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Not sure where this is in relation to the waterline, but its either a badly covered through hull as mentioned or a cradle pad that could not be moved for painting.
 

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Another vote for poor repair, most likely a through-hull removal, or some badly chosen and prepped fairing/patch of some sort.
 

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Discussion Starter · #7 ·
Ok...Well, they are on the boat we are currently interested in buying. I know there is a lot of bottom paint. So maybe I should strip the bottom paint with peel away and then attempt to do the patches correctly? I am SO glad you guys told me they are through hull patches. Now I am going to head to the boat this weekend and see the work from the inside.

The reason I am saying to remove the bottom paint is that it seems like there is just so much on there that it is beginning to chip easily. Is that possible with that much paint? In the one pic you can see a small chip with blue underneath. My guess is that was the original color.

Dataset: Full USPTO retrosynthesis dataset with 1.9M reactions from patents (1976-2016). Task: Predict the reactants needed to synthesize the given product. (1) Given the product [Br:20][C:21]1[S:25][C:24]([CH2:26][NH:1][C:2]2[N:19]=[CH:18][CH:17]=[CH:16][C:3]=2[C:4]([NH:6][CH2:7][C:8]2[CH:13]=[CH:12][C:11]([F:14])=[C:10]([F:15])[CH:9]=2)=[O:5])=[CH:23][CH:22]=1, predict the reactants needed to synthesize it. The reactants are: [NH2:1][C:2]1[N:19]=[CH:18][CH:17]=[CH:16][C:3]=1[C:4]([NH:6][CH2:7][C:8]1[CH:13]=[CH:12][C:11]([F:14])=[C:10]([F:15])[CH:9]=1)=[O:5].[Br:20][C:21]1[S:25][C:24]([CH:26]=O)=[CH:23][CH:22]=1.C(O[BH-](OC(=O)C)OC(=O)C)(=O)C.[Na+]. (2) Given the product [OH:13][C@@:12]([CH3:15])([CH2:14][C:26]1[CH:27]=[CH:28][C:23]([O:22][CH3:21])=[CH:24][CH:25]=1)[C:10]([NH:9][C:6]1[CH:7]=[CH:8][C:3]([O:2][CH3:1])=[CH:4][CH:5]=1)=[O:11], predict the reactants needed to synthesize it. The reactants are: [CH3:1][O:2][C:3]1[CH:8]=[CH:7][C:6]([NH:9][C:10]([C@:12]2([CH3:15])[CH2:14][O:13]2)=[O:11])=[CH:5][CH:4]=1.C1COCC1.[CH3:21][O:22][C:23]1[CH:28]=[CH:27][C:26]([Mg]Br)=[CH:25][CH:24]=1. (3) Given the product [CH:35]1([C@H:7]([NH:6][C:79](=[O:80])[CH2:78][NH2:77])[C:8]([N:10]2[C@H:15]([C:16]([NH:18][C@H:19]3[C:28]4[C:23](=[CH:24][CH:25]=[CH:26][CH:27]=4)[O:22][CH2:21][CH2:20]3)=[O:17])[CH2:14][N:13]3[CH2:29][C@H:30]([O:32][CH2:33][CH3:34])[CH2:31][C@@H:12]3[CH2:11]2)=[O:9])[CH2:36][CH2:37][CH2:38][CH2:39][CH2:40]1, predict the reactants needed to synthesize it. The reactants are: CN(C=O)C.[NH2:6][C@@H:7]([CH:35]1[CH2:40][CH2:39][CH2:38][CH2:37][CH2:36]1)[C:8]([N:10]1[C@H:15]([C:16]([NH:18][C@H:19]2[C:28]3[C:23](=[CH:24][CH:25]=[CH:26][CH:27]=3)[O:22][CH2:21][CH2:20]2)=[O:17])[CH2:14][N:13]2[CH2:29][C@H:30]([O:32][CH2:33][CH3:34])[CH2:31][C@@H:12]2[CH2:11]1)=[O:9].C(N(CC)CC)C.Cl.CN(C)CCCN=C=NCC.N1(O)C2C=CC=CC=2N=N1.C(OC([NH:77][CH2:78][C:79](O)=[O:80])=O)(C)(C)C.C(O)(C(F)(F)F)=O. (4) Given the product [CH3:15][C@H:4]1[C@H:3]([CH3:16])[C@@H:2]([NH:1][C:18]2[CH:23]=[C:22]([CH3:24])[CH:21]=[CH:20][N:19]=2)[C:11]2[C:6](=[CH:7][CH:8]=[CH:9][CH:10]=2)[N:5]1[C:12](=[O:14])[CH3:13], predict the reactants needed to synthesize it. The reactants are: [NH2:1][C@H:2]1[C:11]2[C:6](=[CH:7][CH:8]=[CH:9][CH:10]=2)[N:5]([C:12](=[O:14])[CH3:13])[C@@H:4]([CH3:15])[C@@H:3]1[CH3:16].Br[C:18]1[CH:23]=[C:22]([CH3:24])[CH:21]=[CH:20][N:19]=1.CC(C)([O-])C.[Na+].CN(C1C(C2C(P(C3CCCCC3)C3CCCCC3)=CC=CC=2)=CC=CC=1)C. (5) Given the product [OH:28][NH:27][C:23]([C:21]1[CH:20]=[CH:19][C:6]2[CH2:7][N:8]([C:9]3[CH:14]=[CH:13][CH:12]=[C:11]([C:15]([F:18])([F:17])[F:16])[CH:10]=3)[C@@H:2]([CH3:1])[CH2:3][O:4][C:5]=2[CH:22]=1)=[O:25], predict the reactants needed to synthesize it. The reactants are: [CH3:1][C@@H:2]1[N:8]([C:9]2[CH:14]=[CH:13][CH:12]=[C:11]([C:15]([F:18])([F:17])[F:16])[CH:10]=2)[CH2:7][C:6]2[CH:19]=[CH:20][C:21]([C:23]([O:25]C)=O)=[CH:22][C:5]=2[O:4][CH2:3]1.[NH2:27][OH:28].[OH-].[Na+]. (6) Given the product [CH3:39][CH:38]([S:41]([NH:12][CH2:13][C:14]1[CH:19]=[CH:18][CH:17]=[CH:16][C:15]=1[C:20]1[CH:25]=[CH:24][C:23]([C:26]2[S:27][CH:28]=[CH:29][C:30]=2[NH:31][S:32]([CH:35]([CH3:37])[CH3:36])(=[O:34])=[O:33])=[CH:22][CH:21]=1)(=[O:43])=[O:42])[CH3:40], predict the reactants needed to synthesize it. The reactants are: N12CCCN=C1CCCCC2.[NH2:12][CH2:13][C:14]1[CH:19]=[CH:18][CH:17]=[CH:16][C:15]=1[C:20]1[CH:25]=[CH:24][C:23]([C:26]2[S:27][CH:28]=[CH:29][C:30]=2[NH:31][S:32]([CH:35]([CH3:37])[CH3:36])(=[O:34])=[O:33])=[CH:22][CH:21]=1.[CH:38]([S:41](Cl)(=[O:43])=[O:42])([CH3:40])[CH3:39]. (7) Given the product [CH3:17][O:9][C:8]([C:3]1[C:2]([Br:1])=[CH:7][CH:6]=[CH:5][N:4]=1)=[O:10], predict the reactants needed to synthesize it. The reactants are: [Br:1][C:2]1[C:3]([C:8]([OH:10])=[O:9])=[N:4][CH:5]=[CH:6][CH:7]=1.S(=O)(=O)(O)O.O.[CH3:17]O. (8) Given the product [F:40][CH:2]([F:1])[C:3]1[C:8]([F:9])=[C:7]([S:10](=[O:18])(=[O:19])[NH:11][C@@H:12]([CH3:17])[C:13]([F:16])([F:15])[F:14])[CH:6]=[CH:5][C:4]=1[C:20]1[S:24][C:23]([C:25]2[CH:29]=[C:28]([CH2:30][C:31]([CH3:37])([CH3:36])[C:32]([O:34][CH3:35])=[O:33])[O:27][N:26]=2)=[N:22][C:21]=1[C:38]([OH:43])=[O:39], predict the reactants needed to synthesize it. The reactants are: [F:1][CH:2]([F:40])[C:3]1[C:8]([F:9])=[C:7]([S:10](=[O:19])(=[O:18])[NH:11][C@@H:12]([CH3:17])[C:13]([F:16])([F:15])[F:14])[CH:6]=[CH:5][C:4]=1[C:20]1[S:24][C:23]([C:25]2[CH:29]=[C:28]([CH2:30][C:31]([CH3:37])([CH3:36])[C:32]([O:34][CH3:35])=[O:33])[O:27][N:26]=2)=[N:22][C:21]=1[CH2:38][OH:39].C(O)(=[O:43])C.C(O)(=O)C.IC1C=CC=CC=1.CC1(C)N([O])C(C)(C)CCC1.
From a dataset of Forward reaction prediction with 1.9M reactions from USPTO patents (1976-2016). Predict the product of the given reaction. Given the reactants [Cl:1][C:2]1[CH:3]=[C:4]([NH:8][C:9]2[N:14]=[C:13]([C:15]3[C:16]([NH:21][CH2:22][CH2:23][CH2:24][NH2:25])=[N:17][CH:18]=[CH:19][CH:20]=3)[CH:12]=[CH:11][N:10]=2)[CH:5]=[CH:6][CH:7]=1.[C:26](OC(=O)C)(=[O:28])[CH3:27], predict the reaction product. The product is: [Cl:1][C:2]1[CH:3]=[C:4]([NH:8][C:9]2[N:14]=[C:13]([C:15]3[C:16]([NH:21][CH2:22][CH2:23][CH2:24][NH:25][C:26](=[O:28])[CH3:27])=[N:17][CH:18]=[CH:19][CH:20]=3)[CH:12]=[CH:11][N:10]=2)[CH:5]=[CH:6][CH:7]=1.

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That is a problem with antifouling... getting rid of the old paint is such a crappy job that most/many people don't do it often enough. Chips and flakes become common - most annoyingly when the solvent on the new paint attacks the old and lifts the chips while you're rolling on the new.

Getting down to the bare gel or barrier is a good idea. One of our friends down south has it right.. a thin coat of ablative paint when they launch in November, frequent scrubs with snorkel throughout the winter, by the time they go back on the hard and come back north there's not much left.